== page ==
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Forgive us Father for we have sinned…

Special lot: Have you met people who wear crocs and happy socks? How about those people who sit behind counters? See how they all feel high and mighty?

It is Good Friday and we ought to repent. We ought to ask God to forgive us of the many sins we’ve committed, the known and the unknown. We know some sins may be hard to overcome; Najjera, Subaru drivers, the Buwate dust, name it all. Or perhaps, the people who order their rolex via a delivery person. That’s uncultured of them. But there are some sins that we need to address as soon as possible.

The Croc generation

Crocs have become something else in this country. They are the new travel uniform for the ‘Tulambule’ freaks. If you are on a road trip and you happen to lack crocs, you will be stigmatised. How on earth do you move around without these plastic shoes? Worse still, without those happy socks. We are repenting on behalf of all those chaps who wear crocs and socks. And how they are always unsettled in the travel bus.

But where did this madness of crocs come from? How did we move from African craft sandals to crocs and socks? Apparently, it all started with our Naija brothers in the Bunga areas. They popularised the idea of crocs in bars, supermarkets, even in churches. It wasn’t long before the Subaru boys jumped on the trend, now the rest is history. But this is a warning, if you meet a man who drives a Subaru, who adores crocs and socks, and stays in Najjera, run for your life. Run as fast as your legs can take you. We thus ask that the good Lord forgive us for the sins of the crocs generation.

Ugandan brokers and carpenter

No matter how well you describe your house requirements to the Ugandan broker, they still won’t take you to the right house on the first try. Ugandan brokers will always start you off with their worst of options. After a long and tedious process of house-searching, they will confess how they are now clear about your needs. But it will require a second trip on another day. You are meant to pay for their transport and daily facilitation.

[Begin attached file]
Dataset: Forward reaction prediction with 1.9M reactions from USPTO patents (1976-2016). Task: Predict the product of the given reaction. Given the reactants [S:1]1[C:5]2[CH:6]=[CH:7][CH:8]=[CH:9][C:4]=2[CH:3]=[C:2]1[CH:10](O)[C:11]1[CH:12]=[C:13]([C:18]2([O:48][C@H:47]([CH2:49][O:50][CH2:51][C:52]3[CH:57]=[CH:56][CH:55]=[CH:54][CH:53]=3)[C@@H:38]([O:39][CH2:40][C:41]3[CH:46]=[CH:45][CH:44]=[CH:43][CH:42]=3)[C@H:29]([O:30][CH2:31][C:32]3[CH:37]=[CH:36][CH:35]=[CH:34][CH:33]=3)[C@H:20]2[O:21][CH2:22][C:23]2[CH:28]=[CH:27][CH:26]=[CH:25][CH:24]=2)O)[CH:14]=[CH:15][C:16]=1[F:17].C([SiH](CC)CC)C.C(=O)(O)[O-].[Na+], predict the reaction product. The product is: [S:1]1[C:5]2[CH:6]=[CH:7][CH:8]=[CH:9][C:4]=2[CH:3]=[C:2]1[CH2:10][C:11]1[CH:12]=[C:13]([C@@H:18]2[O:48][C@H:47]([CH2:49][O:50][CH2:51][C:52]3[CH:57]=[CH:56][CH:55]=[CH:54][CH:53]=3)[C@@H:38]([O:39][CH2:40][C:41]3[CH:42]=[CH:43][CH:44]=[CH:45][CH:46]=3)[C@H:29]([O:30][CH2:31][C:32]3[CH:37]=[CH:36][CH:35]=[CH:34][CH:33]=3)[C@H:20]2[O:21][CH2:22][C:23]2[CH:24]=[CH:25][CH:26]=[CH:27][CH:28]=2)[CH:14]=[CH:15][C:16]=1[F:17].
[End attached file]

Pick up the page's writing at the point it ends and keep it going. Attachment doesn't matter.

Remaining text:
Then we have the Ugandan carpenters, addicted to advance payments and late deliveries. “You see madam, that mahogany wood is a special one. We get it from the forests of Congo. Please pay up today so that I can book with the guys going there tomorrow morning,” the carpenter will tell the client. Once payment is received, the conversation changes. You are now at the mercy of the carpenter. If you don’t have patience, don’t risk dealing with Ugandan carpenters.

Prophets, Apostles, Brothers

Ugandan pastors are a clever lot. They know a thing or two about marketing and rebranding. They understand that at some point, a brand must evolve and undergo a rebirth. When the title of ‘Pastor’ became mainstream, they realised it was time to appear in a whole new setup. Pastors are now ordinary chaps. The people who make news are prophets, apostles, brothers and even bishops.

People are more likely to tithe when it is the prophet that has commanded. No one fears pastors anymore. But for a prophet, you tread carefully. You cannot risk attacking a man who can investigate your past and future.

Prophets know how to humble their followers. Most of the prophets have walked with Jesus, dined with him, and even raced cars with him on Entebbe Express. If there is one sin worth forgiving, it is the complete rebrand of the church titles. Soon pastors will call themselves kings and we shall be reduced to subjects.

The people who man counters

Have you been to the supermarket checkout? The chaps at these counters breathe a special kind of air. That item scanner is the only thing that speaks at these stations. When all is said and done, they mention the bill and stare at you to quickly pay up and make way for the next client. God forbid you meet those supermarkets that keep reminding us of closed counters.

Then we have the bank tellers. Ugandan banks repel potential savers. We don’t have a poor savings culture in Uganda. We simply have a repulsive bank culture. Banks are confusing for an ordinary Ugandan. The process in the bank is only easy at the point of depositing, anything beyond that is intentionally made complex.

We need friendlier banks. Banks that make farmers and boda boda riders comfortable. The innovation award will go to that one person who figures out how to make bank spaces more user-friendly. The bank tellers make it worse. Make a cross on a paper and then command the client; ‘sign here, and here, and here.’ And that one gentleman who keeps moving across. What’s his actual role in the bank hall?

Banks should worship their clients. Now, clients are made to worship and prostate before the banks, the tellers, and the managers. On this Good Friday, we hope the blood can be shed for the redemption of bank employees.

Twitter: ortegatalks

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